So I’m back online, but I’ve been sick with my bi-annual sinus infection, because there’s no better way to celebrate seasonal changes than with a feverish morph into a mucus-creature. Gross. As such, I was eagerly anticipating the end of the work day so I could curl up in bed and sleep the heavily-medicated sleep of the ill while the pouring rain thrummed its lullaby at the windows. Clearly, that’s not happening, because I made the mistake of glancing at Facebook, and I saw a thing that angried up the blood. Someone had posted a screenshot of a shit-brained bigoted comment that an artist “didn’t deserve” the Thorr’s Hammer she painted because she was in an interracial relationship. Ugh, it makes my already throbbing head ache all the more, and my already tight chest hurt.
I’m going to tell you a little more about my family. I’ve written many, many times about how absolutely privileged I was to grow up in a diverse environment, because military bases overseas tend to expose you to all kinds of people from all kinds of backgrounds. My family, small though it is, is also pretty damn diverse. And it’s awesome. I don’t have a lot of kind (or even good) memories of my father, but I’m always grateful that he was never a bigot, and he had little patience for racism and cultural intolerance. But that’s not what comes to mind when jackaninnies actually type shit like, “you know nothing of the Nordic way, you don’t deserve that hammer.” What comes to mind, of course, is my grandpa.
We all know he was born and raised in Norway. We all know he was a proud heathen. My constant refrain when speaking of my grandfather is, “he kept the gods close to us and us close to the gods.” Safe to say he’s what modern pagans wish they had in their families. In fact, I felt kind of awkward sometimes when I talk about him because I’m afraid I’m coming off as “heathener-than-thou,” or “I’m an authority because my family has been heathen for who knows how many generations.” The truth is, being raised with these beliefs and with the gods actually makes me feel like I’m an ill-educated dope compared to many heathens I know. I’m not a researcher, or a reconstructionist, nor can I quote lore to bolster a point in an academic debate. I’m like the kid who grew up in a family that’s Christian, but doesn’t really go to church and has read the Bible, but thinks C. S. Lewis only wrote about Narnia. I’m the only person outside of my family who pronounces “valknut” as “vahl-KUH-noot” instead of “VALK-not”; my family was always insanely adamant about the pronunciation because “Knut” is a family name, my father’s name and great-uncle’s name, and they both hated the way Americans said it. “I’m not a fucking newt!” my father exploded once. “IT’S KUH-NOOT! KUH! THE K IS THERE FOR A REASON!” (As such, my high school experience was deeply soured by the fact that our gymnasium was named for Knute Rockne. Nobody ever said his name correctly, and it drove me absolutely batty, and may or may not have made me a little paranoid that my father was going to spontaneously materialize in the middle of the basketball court and go nuclear if one more person said “Newt Rockne.”) My sharing things about my family and my background isn’t an attempt to “prove” how amazingly heathen I am or to impress anyone – it’s simply to provide context for why I think the way I do and why I do the things I do. Do I stand out like an illiterate fool at heathen gatherings when I mention my vahl-KUH-noot tattoo? Yup. But I’m not speaking from ignorance, I’ve just got enough Knuts in my family to be unable to pronounce that collection of letters any other way.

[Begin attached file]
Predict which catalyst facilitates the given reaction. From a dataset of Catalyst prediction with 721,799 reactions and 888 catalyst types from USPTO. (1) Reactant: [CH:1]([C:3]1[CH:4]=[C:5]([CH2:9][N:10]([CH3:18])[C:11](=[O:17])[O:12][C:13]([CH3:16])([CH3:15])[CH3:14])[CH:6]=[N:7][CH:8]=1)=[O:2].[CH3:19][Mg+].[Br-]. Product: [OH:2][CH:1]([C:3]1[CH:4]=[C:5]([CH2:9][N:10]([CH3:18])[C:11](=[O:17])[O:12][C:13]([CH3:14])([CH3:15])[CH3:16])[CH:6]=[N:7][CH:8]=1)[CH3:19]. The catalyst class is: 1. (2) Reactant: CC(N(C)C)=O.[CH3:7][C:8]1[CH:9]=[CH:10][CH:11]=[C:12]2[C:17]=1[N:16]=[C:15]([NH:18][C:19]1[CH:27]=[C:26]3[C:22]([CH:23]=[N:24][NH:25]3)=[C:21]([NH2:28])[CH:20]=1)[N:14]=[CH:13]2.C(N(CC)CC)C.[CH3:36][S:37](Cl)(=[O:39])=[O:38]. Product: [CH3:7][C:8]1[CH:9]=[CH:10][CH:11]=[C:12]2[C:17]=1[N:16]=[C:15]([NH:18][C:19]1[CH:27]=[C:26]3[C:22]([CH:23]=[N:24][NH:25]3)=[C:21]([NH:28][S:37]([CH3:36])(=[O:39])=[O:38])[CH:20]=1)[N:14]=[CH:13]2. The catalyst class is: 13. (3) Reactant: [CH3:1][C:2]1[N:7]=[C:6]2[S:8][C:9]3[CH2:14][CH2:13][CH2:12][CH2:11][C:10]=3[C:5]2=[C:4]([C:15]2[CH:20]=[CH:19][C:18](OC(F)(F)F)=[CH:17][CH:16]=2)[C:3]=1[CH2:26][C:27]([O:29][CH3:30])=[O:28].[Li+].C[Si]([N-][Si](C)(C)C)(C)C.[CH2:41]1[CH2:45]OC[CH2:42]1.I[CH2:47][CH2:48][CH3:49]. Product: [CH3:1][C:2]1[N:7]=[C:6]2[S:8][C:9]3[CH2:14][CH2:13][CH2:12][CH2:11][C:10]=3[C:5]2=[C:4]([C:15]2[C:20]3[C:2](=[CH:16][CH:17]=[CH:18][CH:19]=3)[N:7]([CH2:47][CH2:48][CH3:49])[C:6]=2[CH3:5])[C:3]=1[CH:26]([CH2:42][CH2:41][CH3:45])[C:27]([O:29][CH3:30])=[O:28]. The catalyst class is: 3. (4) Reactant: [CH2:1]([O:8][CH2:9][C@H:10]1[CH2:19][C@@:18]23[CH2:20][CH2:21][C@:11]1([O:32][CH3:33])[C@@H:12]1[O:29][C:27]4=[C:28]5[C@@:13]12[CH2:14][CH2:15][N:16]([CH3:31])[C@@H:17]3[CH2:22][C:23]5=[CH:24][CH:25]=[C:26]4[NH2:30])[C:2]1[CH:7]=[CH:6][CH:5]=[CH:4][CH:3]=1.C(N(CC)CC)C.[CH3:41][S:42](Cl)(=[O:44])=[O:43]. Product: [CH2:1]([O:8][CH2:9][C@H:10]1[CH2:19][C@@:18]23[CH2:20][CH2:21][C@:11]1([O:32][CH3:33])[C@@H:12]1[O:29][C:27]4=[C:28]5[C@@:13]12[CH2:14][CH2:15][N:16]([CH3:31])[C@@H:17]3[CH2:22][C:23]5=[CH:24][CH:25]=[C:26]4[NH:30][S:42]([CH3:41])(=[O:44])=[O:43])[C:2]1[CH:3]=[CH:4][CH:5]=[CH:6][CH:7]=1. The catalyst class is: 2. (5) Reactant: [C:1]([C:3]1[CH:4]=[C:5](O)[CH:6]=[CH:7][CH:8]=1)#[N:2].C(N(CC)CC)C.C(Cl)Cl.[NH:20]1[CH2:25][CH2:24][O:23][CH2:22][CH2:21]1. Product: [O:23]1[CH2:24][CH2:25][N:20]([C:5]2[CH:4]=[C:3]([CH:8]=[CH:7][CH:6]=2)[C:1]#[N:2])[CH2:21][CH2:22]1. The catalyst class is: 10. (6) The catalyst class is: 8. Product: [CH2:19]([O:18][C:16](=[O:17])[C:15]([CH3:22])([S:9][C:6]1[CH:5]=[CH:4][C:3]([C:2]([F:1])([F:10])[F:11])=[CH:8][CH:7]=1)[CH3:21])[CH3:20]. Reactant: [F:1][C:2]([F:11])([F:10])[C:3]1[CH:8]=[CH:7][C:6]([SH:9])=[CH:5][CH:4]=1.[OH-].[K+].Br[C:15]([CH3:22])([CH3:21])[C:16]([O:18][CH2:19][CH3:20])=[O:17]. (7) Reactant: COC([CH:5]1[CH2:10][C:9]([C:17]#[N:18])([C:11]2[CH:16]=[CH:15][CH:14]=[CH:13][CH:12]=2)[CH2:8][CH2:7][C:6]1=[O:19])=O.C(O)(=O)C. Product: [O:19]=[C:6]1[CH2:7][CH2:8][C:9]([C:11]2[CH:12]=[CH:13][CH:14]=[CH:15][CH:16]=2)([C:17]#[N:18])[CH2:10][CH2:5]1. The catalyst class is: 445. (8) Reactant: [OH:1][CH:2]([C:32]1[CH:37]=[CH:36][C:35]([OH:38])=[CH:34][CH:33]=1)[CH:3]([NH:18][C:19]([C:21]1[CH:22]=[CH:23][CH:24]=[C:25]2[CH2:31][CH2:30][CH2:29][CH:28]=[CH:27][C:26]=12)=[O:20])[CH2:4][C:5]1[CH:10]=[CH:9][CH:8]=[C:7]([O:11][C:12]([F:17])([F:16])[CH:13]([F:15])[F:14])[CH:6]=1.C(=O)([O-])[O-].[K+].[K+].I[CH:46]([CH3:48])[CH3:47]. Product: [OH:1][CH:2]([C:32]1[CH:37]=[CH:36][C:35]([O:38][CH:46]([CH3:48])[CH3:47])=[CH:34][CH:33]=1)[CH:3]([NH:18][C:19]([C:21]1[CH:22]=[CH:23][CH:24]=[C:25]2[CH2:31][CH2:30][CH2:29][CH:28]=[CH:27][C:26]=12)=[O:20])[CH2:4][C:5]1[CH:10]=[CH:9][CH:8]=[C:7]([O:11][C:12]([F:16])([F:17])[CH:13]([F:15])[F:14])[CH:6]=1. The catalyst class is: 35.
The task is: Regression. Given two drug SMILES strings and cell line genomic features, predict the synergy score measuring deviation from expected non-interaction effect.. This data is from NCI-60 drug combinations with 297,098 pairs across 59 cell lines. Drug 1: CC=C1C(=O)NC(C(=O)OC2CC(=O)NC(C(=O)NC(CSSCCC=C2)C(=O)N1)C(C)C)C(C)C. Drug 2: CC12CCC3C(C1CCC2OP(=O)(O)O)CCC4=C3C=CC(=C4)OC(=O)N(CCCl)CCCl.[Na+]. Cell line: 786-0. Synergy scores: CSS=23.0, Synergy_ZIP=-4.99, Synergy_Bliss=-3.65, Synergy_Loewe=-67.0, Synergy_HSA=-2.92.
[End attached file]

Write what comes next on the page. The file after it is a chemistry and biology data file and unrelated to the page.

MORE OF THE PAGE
But I digress, as usual. It’s established that I don’t write about my family and background to brag, yes? Good, because now I can explain why racism and intolerance in heathenry is such a fucking foreign concept to me and just why I was so flabbergasted to learn about neo-Nazis and other fascists claiming heathenry is for A Select Few. As I mentioned above, my father’s family is small. While I’m still over the moon with joy in getting to know my extended family, up until last year I only knew my grandparents, my father, and my uncle. I also knew my uncle’s boyfriend.